The Berean Expositor
Volume 38 - Page 247 of 249
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The Prophecies of the Scripture are reducible to four heads:
Prophecies relating to Israel in particular.
Prophecies relating to the neighbouring nations.
Prophecies relating to the Messiah.
Prophecies given by the Lord Jesus Christ Himself, and His apostles.
Prophetic utterances concerning Israel begin with the call of Abraham, and are
continued to Isaac and Jacob. These prophecies foretell that the posterity of Abraham,
Isaac and Jacob, shall possess the land of Canaan, and that though they should lose the
enjoyment of this land for a time, owing to their sinfulness, yet their title to the land
should never be alienated, but that in God's good time they should be gathered back and
given possession of their land, there to continue in peaceful enjoyment to the end of time.
The passages of Scriptures that contain these prophetic utterances are Gen. 12: 7;
13: 14, 15, 15; 15: 18-21; 17: 7, 8; Exod. 3: 8, 17; Deut. 30: 1-5; Jer. 30: 3.
When the original prophecy was uttered, Abraham was an old man, without children, and
had just left the land of his nativity to become a pilgrim in the land beyond the Euphrates
unto which the Lord has led him. That land moreover was held by a number of warlike
tribes, some of them being giants with "cities walled up to heaven", yet the book of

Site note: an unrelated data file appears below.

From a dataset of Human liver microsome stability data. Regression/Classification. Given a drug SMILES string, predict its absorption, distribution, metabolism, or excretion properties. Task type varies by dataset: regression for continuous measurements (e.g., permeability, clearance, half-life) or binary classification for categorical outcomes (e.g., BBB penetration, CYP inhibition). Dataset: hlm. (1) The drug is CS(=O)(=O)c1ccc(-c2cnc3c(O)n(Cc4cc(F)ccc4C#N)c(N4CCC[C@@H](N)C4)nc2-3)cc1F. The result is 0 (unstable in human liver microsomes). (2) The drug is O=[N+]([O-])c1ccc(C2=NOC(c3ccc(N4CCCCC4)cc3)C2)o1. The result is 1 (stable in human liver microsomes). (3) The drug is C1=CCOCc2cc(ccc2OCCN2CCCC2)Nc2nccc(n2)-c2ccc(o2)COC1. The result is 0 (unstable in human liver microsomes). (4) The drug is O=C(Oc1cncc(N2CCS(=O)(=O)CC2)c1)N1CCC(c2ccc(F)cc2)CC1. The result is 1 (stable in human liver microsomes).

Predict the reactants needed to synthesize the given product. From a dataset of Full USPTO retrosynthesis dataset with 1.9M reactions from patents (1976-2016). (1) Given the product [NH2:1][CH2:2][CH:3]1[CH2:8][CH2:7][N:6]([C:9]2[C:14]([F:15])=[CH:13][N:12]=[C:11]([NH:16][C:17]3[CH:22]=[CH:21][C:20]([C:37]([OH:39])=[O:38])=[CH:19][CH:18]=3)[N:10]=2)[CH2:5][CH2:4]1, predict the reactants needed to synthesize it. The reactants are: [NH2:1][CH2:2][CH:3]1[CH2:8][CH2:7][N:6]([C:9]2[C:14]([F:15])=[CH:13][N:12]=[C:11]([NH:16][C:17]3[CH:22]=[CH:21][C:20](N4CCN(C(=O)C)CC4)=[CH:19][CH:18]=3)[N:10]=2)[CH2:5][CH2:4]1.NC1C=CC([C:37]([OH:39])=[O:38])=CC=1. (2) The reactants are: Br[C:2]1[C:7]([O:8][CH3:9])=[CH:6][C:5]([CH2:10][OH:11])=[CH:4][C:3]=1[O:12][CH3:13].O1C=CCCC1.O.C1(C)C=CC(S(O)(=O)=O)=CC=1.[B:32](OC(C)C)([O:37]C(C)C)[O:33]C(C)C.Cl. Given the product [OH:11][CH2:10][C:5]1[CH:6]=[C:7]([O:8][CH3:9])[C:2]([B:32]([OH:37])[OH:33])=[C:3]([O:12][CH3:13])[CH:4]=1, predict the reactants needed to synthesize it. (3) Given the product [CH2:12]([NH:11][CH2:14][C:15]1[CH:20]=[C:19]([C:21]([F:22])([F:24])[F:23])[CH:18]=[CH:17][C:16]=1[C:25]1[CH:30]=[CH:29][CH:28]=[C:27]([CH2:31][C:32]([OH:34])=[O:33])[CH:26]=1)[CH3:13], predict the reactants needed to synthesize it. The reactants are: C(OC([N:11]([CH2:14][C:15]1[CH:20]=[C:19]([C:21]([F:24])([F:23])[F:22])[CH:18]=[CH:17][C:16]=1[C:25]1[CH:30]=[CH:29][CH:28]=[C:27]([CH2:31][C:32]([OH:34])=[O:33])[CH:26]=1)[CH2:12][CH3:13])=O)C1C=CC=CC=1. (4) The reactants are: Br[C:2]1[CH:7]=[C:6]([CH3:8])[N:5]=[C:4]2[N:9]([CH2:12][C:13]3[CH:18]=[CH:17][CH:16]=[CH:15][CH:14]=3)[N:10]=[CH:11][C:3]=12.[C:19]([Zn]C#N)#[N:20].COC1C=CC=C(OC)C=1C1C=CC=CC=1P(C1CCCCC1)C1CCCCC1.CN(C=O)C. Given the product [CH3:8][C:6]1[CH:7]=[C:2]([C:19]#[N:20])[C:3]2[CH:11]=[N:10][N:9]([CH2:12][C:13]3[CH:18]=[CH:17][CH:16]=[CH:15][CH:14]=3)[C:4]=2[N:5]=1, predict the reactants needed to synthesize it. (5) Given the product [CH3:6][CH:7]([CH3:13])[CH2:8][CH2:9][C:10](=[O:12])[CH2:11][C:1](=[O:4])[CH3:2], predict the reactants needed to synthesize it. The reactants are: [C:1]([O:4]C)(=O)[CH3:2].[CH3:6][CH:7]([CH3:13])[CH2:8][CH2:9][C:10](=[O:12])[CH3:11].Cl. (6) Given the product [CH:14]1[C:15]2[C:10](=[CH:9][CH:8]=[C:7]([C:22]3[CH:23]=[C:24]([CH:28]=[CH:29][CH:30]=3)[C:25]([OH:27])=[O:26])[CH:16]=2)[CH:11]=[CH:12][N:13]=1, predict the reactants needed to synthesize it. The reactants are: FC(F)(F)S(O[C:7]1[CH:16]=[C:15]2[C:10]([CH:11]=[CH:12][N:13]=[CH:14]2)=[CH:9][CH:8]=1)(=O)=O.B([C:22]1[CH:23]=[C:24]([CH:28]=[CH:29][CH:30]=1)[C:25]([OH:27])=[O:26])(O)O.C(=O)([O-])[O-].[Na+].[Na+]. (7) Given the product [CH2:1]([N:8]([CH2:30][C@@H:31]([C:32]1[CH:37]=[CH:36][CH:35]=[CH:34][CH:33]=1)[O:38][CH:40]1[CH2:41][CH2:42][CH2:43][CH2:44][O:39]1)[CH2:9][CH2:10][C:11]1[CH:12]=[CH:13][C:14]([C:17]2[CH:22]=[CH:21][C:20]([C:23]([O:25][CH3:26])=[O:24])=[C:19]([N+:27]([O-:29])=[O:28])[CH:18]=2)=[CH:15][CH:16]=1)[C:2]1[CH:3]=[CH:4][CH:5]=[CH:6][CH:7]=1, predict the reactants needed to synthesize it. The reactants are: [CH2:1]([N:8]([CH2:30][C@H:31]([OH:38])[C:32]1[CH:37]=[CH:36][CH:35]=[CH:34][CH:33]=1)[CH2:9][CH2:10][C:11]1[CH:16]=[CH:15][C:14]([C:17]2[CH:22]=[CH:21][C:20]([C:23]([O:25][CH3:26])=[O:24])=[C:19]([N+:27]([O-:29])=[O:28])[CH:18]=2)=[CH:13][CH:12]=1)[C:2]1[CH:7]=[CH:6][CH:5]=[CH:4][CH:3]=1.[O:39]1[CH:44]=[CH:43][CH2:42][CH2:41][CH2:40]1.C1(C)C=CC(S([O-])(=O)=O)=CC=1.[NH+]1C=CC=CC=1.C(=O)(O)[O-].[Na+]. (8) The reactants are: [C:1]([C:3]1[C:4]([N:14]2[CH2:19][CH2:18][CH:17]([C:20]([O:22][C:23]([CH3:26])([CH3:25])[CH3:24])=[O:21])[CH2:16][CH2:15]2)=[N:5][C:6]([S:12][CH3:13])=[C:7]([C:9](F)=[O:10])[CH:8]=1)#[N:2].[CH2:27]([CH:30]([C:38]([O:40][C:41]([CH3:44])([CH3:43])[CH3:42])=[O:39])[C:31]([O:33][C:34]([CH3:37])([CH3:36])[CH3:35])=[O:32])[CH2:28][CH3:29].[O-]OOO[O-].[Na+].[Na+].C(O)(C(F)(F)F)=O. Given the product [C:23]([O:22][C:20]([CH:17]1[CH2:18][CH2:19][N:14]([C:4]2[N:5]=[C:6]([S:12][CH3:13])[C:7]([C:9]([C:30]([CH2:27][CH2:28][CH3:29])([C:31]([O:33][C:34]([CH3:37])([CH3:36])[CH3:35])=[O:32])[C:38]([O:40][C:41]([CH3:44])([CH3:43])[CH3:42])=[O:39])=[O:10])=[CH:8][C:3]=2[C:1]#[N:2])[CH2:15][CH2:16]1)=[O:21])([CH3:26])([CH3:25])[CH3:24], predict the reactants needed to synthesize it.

Numbers (chapter 21:), Deut. 2: and Josh. 3: onwards, reveal how exactly these
prophecies began to be fulfilled, while the remainder of the O.T. reveals the fulfillment of
the threat to scatter the children of Israel from their land. We now confidently await the
fulfillment of the third feature--Israel's gathering, restoration and blessing. What has
been fulfilled encourages us to believe that all will be fulfilled in God's own time.
When the days drew near for the prophecy of the captivity of the Jews to take place,
the prophet Jeremiah foretold Nebuchadnezzar by name (Jer. 27: 3-7).  For a
composite prophecy, so written before the event as to produce the feeling of
contradiction, one is referred to the double prophecy of Jeremiah and Ezekiel concerning
the fate of Zedekiah. If we compare Jer. 34: 2-7 with Ezek. 12: 13 we find that
Zedekiah should "see the king of Babylon", yet he should "not see Babylon", that he
should be "carried to Babylon", yet should die in peace and be buried after the manner of
his ancestors, yet that he should die, nevertheless, at Babylon. The history of Zedekiah
reveals a faithful fulfillment of all that was prophesied. He did see the king of Babylon,
who ordered his eyes to be put out, he was brought to Babylon without seeing it, and that
he died there (Jer. 34: 4, 7; II Kings 25: 6, 7).  The only feature that is left
unrecorded is that after his death Zedekiah was given an honourable burial, but in the
absence of any word to the contrary this can be safely assumed.
Prophecies concerning the Nations, occupy a large portion of the prophetic scriptures.
Tyre, Egypt, Babylon, Nineveh, Ethiopia, the successors of Nebuchadnezzar, namely,
the Medes and Persians and the Greeks are named. To give details of these embracive
prophecies is beyond our present scope. To mention them is for the moment sufficient
for our purpose. So marvelously did the fulfillment agree with the prophecy, "that the
celebrated infidel Porphyry, in the second century, could only evade the force of them by
asserting, contrary to all evidence, that they were written long after the event".